UK Men's Basketball

Providence could be at less than full strength for game at Kentucky

Providence's LaDontae Henton, right, drove against Notre Dame's Jerian Grant during Providence's 75-74 victory last Sunday. The Friars bring a 6-0 record into Rupp.
Providence's LaDontae Henton, right, drove against Notre Dame's Jerian Grant during Providence's 75-74 victory last Sunday. The Friars bring a 6-0 record into Rupp. AP

A question about "fear" seemed to capture Providence Coach Ed Cooley's attention.

"I don't think it's a fear factor," he said when reminded of how No. 1 Kentucky has overwhelmed the opposition so far this season. "The game of basketball is played between the lines. Not in the book. They have a very talented team. They have a very good team. But, you know, you've got to play the game. I don't think anyone is fearful. There are concerns with some matchups. But the term 'fear,' you've got to play the game. That's why you schedule it.

"So anything's possible."

Kentucky, which has won by an average margin of 36.8 points and flirted with or made history every game, plays Providence on Sunday afternoon. Cooley acknowledged that Kentucky's stated goal of doing something historic this season is possible.

"Historic?" he said repeating the question. "Could be. They have to continue to stay disciplined and focused. But what they've done so far has been pretty nice to see."

Nice could describe Providence's start to the season. The Friars bring a 6-0 record into Rupp Arena. In the last four games, Cooley's team has shot with better than 50-percent accuracy, which the coach linked to fundamentals of offense.

"Good ball movement," he said. "Guys understanding their roles. Players getting comfortable in their roles. Having a decent understanding of what we're trying to do and where we're trying to go with the ball. And being patient and taking what the defense gives us."

Of course, Kentucky's defense has been downright miserly. Opponents have made only 27.9 percent of their shots. No opponent has shot with even 40-percent accuracy. Two — then-No. 5 Kansas and Montana State — made less than 20 percent of their shots.

Cooley noted UK's size, athleticism, speed and toughness.

"If you're going to try to race up the floor on them every single time, I think you have to be incredibly opportunistic with your transition baskets because they can chase you down and block your shots," the Providence coach said. "You just have to be very disciplined in your offense, and make sure you take away their easy baskets."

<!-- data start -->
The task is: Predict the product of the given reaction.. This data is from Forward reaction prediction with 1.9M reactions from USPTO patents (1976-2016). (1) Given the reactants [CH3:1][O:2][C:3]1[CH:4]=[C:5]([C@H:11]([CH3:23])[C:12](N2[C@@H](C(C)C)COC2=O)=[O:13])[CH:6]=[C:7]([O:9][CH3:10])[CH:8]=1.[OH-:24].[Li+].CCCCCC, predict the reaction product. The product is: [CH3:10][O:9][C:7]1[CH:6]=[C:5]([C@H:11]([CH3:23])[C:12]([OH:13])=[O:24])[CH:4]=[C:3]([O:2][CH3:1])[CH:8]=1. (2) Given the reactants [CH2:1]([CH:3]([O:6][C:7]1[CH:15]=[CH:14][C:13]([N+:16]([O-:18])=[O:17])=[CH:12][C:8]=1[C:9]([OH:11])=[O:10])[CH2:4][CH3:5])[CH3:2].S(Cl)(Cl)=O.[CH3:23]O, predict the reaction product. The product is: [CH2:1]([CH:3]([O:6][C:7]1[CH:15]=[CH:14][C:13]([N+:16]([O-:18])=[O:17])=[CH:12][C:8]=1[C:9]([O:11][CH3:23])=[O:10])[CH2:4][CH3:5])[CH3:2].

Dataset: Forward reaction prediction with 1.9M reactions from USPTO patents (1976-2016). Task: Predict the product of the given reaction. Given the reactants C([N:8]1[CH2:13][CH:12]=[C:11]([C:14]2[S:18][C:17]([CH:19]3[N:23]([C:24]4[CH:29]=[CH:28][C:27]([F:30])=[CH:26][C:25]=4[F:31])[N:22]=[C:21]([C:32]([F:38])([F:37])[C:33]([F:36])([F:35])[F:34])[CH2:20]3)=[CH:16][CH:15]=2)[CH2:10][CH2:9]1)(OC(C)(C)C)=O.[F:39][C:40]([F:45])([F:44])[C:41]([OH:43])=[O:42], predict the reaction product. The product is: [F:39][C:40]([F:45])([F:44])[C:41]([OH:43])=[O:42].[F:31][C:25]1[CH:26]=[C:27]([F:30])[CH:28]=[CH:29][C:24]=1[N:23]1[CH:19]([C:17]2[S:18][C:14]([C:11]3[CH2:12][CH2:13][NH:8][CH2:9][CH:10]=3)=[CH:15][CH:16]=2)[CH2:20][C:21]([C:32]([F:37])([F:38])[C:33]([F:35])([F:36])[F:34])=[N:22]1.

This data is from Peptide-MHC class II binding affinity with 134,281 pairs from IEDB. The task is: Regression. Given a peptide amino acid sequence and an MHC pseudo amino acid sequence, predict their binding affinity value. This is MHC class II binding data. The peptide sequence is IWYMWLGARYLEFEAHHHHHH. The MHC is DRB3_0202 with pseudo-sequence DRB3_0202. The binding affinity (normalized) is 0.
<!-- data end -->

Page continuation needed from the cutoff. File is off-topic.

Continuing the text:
Providence beat Yale 72-66 Friday despite playing without two regulars: point guard Kris Dunn and freshman wing Jalen Lindsey. Both sat out the game because of what Cooley called "severe" ankle sprains. Each is very questionable to play against Kentucky, he said.

Dunn, a McDonald's All-American, has undergone two shoulder surgeries in an injury-plagued career.

Forward LaDontae Henton leads the Friars. With 1,536 points and 867 rebounds, he has a chance to finish his career beyond the 2,000-point and 1,000-rebound marks.

"He's a blue-collar guy," Cooley said. "He's one of those guys you learn to appreciate because he doesn't do anything great. He does a lot of things well, and that's led him to be a very, very good player."

Henton, at 6-foot-6, must deal with Kentucky's immense size. Cooley suggested an early-season game is no time to spring surprises.

"In these kind of games, you've got to do what you do," he said. "They're going to do what they do. ... Worry about yourselves, and let the game play out the way it's supposed to play out."

'Extremely spoiled'

Cooley suggested that UK fans don't fully appreciate Coach John Calipari.

"(Calipari) has done an amazing job with the expectations at Kentucky," he said. "I think you guys are extremely spoiled with what Cal has brought to you guys. I don't think people appreciate him enough."

When asked if this lack of appreciation was typical of sports fans in general, Cooley said with a chuckle, "I think that's typical of Kentucky. I think that's typical of you guys expecting to win national championships year in and year out. You know, to win those championships is really, really hard."

On Friday, Calipari saluted Cooley as "the kind of coach I respect. That's at a tough place, yet he does it. Stuff happens and he still does it. I don't need to see white-shoe guys where everything is going great."


■ Willie Cauley-Stein came close to a triple-double against Providence last season: 15 points, eight rebounds, nine blocks.

■ Providence has a 2-11 record against No. 1 teams.

■ David Fleming and Fran Fraschilla will call the game for ESPN2.